Russ discusses the reasons why gold can be an effective hedge going forward.
The point of owning insurance is that it will pay when needed. For investors suffering through one of the most abrupt corrections on record, their insurance policies have had a mixed record.
In early February I suggested that U.S. Treasuries, despite near record low yields, would still prove an effective hedge. Since the start of the stock market correction long-duration U.S. bonds have gained 8%. But what about another favorite hedge: gold?
While gold didn’t do much during the sell-off, acting more as a store-of-value than a negatively correlated asset, this is starting to change. With both nominal and real, i.e. inflation adjusted interest rates in free fall, gold is well positioned to do what it is intended to do: help insulate a portfolio. Here are three reasons gold should continue to act as a hedge against equity market risk.
1. The dollar is collapsing.
The Dollar Index (DXY) is down nearly 3% since the market’s mid-February peak. This is important as gold’s efficacy as a hedge is partly a function of the dollar. While gold can do well even when the dollar is rallying, historically it’s outperformance is strongest when the dollar is down.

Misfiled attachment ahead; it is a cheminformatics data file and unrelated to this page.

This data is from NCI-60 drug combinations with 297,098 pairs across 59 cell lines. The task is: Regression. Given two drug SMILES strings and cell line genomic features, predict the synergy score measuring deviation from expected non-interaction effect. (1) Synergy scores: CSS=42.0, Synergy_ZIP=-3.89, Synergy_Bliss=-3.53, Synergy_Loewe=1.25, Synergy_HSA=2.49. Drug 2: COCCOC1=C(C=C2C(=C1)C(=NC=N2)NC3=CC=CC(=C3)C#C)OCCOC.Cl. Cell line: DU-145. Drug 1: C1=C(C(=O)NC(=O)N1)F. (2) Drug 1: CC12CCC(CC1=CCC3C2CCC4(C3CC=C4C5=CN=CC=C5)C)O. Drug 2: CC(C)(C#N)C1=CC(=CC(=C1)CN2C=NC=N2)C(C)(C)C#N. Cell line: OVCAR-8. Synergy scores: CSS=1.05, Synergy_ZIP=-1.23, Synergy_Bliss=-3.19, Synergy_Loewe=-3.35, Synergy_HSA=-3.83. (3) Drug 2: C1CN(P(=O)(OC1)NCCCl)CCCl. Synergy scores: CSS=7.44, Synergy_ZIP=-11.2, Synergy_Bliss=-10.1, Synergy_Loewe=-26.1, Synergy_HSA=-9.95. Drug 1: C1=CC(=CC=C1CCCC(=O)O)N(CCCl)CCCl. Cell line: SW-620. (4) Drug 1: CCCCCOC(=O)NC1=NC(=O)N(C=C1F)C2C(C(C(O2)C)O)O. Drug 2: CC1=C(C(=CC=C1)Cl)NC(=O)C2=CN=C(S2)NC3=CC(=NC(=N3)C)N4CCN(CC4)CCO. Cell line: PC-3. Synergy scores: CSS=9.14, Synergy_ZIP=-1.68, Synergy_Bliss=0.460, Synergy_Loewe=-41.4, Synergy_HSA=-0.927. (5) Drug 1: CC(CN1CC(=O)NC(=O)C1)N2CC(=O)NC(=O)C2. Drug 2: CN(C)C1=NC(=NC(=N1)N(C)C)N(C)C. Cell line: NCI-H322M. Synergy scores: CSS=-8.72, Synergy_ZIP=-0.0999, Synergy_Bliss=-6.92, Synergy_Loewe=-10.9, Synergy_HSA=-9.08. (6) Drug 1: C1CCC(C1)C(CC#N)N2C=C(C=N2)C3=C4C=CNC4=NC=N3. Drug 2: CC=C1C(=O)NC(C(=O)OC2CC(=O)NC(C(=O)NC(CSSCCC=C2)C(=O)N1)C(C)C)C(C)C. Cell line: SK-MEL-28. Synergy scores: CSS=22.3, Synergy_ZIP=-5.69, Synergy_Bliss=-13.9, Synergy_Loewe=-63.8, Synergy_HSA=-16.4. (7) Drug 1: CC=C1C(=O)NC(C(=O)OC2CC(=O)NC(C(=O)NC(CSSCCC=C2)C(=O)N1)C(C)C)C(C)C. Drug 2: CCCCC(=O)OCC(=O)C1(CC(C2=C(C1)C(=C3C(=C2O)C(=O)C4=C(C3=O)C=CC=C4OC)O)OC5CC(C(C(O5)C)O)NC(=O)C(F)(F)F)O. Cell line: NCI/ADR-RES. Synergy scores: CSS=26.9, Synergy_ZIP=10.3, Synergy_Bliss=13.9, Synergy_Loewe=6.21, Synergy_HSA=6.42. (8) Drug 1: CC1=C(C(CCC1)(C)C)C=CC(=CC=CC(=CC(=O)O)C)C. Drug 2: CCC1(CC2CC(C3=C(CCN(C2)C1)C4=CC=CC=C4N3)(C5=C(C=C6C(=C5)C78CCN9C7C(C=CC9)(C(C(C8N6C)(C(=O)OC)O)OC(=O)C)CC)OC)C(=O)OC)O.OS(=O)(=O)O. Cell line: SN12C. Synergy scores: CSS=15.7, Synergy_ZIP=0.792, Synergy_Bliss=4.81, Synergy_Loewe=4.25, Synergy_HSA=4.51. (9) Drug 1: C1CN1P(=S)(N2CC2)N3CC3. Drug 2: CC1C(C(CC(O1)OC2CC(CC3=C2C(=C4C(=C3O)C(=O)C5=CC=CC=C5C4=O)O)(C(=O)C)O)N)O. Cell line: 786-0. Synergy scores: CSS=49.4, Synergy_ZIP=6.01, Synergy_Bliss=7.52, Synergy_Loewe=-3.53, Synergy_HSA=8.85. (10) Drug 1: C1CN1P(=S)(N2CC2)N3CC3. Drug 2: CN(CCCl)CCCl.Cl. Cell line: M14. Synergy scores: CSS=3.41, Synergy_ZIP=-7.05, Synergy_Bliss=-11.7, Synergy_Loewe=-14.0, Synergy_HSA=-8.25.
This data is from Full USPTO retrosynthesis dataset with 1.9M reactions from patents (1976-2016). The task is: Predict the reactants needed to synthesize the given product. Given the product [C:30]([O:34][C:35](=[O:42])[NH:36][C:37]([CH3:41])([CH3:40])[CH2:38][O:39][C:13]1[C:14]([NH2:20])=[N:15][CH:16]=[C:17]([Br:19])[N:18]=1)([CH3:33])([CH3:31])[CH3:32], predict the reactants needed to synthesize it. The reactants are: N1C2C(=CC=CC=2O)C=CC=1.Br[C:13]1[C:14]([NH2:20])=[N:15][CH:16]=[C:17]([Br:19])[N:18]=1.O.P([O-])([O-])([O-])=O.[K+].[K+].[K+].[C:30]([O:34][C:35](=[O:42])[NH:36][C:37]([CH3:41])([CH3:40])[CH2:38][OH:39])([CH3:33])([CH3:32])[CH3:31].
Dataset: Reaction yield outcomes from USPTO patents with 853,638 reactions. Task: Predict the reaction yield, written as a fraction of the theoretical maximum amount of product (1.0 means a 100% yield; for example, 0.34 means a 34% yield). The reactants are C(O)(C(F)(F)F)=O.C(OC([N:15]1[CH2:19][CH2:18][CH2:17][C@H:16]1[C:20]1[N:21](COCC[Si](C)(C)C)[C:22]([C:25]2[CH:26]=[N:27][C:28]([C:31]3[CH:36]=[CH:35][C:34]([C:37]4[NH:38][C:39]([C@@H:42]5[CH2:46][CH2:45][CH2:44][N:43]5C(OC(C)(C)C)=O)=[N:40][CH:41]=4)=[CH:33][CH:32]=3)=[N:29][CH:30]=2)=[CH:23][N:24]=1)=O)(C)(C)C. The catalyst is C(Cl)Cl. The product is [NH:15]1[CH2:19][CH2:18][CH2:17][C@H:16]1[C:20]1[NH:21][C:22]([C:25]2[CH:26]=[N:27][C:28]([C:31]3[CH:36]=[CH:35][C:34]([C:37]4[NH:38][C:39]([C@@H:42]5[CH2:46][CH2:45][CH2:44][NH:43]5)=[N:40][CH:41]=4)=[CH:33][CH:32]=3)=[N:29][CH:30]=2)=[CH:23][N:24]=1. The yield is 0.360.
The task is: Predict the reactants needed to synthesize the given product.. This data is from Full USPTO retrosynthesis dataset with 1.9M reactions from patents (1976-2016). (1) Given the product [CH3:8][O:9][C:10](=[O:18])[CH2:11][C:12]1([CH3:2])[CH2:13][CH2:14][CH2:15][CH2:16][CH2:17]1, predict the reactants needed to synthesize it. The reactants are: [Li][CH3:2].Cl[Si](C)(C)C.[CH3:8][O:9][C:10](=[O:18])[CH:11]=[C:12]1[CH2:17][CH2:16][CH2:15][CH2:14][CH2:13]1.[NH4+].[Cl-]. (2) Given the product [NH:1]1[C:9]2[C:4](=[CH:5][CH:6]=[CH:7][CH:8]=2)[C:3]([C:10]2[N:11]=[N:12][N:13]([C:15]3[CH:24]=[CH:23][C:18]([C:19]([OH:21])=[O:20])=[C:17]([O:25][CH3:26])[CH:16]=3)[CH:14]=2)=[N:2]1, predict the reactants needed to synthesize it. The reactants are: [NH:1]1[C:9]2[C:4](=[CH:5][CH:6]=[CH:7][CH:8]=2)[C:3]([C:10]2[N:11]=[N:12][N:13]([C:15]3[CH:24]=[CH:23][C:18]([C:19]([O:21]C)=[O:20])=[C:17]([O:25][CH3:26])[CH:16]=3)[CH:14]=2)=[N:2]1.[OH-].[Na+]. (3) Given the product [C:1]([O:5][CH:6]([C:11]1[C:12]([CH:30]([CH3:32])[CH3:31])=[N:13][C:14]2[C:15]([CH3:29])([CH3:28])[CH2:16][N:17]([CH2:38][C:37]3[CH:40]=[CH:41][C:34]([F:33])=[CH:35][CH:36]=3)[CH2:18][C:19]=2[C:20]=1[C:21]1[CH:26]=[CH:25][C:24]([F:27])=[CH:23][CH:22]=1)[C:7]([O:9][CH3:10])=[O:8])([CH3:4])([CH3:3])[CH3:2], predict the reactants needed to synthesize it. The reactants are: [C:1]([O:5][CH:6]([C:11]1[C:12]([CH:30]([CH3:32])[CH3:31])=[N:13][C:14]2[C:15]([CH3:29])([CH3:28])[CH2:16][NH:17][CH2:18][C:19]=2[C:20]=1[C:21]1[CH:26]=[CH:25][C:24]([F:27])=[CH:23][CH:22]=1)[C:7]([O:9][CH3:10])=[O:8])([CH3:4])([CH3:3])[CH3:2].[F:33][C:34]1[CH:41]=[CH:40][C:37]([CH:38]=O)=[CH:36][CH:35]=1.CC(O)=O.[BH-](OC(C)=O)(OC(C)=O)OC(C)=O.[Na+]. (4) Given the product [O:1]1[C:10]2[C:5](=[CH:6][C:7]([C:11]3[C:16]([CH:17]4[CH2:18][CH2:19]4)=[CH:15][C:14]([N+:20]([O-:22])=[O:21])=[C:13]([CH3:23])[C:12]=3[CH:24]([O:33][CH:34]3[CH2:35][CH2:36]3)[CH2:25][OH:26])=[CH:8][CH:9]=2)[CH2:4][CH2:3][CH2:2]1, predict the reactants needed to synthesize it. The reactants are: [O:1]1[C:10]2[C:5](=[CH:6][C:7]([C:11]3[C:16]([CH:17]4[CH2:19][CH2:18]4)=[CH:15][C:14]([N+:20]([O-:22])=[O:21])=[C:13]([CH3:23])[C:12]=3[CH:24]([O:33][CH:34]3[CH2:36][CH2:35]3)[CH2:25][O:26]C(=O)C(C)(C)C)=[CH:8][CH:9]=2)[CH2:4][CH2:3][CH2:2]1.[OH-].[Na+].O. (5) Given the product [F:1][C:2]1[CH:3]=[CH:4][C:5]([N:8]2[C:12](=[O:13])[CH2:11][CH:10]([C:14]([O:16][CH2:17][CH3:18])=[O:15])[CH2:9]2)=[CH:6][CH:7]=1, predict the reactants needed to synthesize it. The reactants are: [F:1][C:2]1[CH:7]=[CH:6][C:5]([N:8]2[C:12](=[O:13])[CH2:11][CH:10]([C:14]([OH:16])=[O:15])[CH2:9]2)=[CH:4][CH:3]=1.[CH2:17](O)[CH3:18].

2. Growth expectations are falling.
As I’ve discussed in previous blogs, no hedge works in all circumstances; the catalyst matters. Gold tends to do best when investors are worried about too little growth. For example, in month’s when volatility spiked and the ISM New Orders Index, a survey of manufacturing activity, rose the median return to gold versus stocks was 2.75%. If you instead focus on periods when the ISM was falling, suggesting a decelerating economy, the median return increased to 5%. In those months when the ISM Survey was falling particularly fast, as it is today, the median return versus stocks increased to over 8%. In other words, to the extent the coronavirus represents a threat to growth, gold should be a particularly effective hedge.